Reactive Extensions for .NET (Rx)

S Somasegar


I’m pleased to announce a preview of the Reactive Extensions for .NET (Rx) on MSDN DevLabs.


Using Rx, programmers can write succinct declarative code to orchestrate and coordinate asynchronous and event-based programs based on familiar .NET idioms and patterns. Rx has a strong theoretical basis by using the duality between the classic Iterator and Observer design patterns to simplify controlling asynchrony. By combining the expressiveness of LINQ with the elegance of category theory, Rx allows programmers to write asynchronous code without performing cruel and unnatural acts.


As the name implies, reactive programs react to changes in their environment. Traditionally, programmers use locks and event handlers to coordinate these changes. Rx models asynchronous computations and events as push-based, or observable, collections, thus expanding the scope of the standard LINQ sequence operators and extension methods beyond the familiar pull-based, or enumerable, collections into the realm of reactive programming.


Practical and Pragmatic


The Reactive Extensions for .NET is a set of extension methods and an implementation of the LINQ standard sequence operators for the new IObservable<out T> and  IObserver<in T> interfaces in .NET 4 and Silverlight 4. The observable interfaces were added to .NET to provide a common interface for push-based notifications that other .NET features and libraries can build on top of.  Rx focuses on coordination and orchestration of event-based and asynchronous computations and leverages the new Task Parallel library as its underlying concurrency mechanism.


The Reactive Extensions can be used from any .NET language.  In F#, .NET events are first-class values that implement the IObservable<out T> interface.  In addition, F# provides a basic set of functions for composing observable collections and F# developers can leverage Rx to get a richer set of operators for composing events and other observable collections.   


The Silverlight Toolkit uses Rx to power the Silverlight Toolkit Drag and Drop Framework, a subset of the WPF APIs for initiating and interacting with drag operations.  The Drag and Drop Framework adds drag and drop support to core controls such as Treeview, DataGrid, ListBox.  Rx drastically reduced development time by allowing drag operations, which are sequences of user events, to be described declaratively.  Silverlight creates visual elements asynchronously and as a result it is often necessary to write asynchronous test code to ensure that a component has been correctly created.  The addition of Rx to the Silverlight unit testing framework allows developers to write reliable event-based tests without sacrificing readability.


Show me Some Code


The example below shows a simple AJAX-style reactive program that translates English using the Bing translation service and displays the results.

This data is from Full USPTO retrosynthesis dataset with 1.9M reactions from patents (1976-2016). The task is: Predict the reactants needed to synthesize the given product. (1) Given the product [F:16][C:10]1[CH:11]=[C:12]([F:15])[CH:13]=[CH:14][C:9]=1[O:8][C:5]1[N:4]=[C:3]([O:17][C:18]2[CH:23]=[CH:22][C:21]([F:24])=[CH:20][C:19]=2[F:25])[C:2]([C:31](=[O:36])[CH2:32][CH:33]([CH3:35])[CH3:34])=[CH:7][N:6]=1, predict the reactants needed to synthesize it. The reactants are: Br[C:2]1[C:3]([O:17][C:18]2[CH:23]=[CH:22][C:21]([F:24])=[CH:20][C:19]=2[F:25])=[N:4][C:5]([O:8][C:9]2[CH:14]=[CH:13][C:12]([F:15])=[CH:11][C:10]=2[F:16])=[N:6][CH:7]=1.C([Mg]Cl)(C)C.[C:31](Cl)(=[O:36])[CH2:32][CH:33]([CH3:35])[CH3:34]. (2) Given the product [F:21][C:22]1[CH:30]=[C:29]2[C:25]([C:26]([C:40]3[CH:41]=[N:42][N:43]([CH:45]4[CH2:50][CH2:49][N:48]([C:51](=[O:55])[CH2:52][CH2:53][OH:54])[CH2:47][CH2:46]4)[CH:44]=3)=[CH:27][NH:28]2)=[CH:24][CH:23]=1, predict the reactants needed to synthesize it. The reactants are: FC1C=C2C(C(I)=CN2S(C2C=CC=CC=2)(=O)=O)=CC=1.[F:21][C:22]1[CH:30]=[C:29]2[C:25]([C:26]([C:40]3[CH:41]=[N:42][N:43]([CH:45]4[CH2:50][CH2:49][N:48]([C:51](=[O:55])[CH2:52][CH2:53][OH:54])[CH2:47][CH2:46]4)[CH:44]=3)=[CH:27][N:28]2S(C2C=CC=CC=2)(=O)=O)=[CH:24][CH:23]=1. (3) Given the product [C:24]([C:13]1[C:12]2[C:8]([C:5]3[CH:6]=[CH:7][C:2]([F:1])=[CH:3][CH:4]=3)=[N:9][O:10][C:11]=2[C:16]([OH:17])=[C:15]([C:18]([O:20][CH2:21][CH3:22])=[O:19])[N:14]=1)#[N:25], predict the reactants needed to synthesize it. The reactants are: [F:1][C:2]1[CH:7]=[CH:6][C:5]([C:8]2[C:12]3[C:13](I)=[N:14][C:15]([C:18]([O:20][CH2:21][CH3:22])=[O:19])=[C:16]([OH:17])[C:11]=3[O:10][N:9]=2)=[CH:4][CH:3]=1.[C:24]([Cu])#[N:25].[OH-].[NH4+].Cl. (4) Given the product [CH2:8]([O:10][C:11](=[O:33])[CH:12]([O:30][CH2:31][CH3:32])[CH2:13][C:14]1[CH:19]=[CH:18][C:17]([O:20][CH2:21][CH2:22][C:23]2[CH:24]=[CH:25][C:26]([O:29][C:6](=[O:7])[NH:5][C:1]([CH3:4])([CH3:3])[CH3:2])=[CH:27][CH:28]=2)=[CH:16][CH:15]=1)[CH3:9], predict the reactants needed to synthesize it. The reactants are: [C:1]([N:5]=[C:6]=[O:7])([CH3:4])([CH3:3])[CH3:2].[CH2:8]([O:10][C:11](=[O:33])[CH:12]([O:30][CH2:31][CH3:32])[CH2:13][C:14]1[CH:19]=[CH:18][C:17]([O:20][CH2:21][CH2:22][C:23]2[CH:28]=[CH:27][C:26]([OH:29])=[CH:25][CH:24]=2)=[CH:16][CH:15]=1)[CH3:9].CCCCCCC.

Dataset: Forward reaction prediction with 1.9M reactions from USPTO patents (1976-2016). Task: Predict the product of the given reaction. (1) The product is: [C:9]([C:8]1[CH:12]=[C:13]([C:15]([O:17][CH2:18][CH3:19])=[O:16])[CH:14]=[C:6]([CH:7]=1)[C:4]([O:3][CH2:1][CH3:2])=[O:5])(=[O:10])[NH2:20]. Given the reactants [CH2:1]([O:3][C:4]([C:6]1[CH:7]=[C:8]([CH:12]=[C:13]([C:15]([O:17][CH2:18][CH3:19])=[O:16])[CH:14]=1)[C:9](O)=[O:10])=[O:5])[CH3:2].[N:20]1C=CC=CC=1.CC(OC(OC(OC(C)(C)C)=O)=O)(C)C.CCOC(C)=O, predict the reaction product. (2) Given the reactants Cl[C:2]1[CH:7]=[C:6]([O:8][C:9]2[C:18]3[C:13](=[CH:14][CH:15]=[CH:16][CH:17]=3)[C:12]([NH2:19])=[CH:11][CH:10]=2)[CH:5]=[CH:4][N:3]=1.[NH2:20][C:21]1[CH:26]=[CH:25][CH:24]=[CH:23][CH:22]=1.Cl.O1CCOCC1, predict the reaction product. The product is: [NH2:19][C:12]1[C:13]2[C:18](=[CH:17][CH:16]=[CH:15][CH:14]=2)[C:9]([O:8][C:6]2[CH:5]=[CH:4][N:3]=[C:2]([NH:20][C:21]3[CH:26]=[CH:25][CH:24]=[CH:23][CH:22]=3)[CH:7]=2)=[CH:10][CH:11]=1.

Translation app using Rx  


The input field in the page is exposed as an observable collection of strings that produces a value whenever the user has paused typing for a half second. The GetKeyUpEvents extension method exposes the standard .NET KeyUp event as an observable collection.


    IObservable<string> words = (from keyup in Input.GetKeyUpEvents() select Input.Value).Throttle(TimeSpan.FromSeconds(.5))


To access the Bing translation service, we simply convert a simple WCF service reference that uses the standard .NET BeginInvoke/EndInvoke or event-based async pattern into a function that returns a singleton observable collection via one of the standard helper functions that Rx provides.


    IObservable<TranslationResponse> Translate(this string text, string sourceLanguage, string destinationLanguage){…}


The coordination between the various computations uses a LINQ query that sends requests to the Bing translation service to translate each word into Dutch, French, and Spanish and then waits for the first two of three results to return using a join pattern.


    var translations = from word in words

            let dutch = Bing.Translate(word, “en”“nl”)

            let french = Bing.Translate(word, “en”“fr”)

            let spanish = Bing.Translate(word, “en”“es”)

            from results in Observable.Join

                 ( dutch.And(spanish).Then((d, s) =>  
new { Dutch = d, French = Bing.NoResult, Spanish = s })

                 , dutch.And(french).Then((d, f) =>
new { Dutch = d, French = f, Spanish = Bing.NoResult })

                 , french.And(spanish).Then((f, s) => 
new { Dutch = Bing.NoResult, French = f, Spanish = s })


             select results;


Finally, we subscribe to the results of the translations and update the UI once we get notified of a change.


    translations.Subscribe(result =>


        Dutch.InnerText = result.Dutch.GetTranslatedTerm();

        French.InnerText = result.French.GetTranslatedTerm();

        Spanish.InnerText = result.Spanish.GetTranslatedTerm();



Developers don’t need to worry about executing the subscription on the correct thread; the Rx runtime takes care of it.


Bonus Material


Besides the extension methods on observable collections, Rx also contains a number of more experimental types and namespaces that implement some of the new extension methods for observable collections over enumerable collections and an experimental back port of PLINQ to .NET 3.5 that are available to developers for experimentation.


Let’s Play


You can download Rx from DevLabs.  Tell us what you think on the project forum, and check out videos and screencasts on Channel 9.



S Somasegar
S Somasegar

Senior Vice President, Visual Studio

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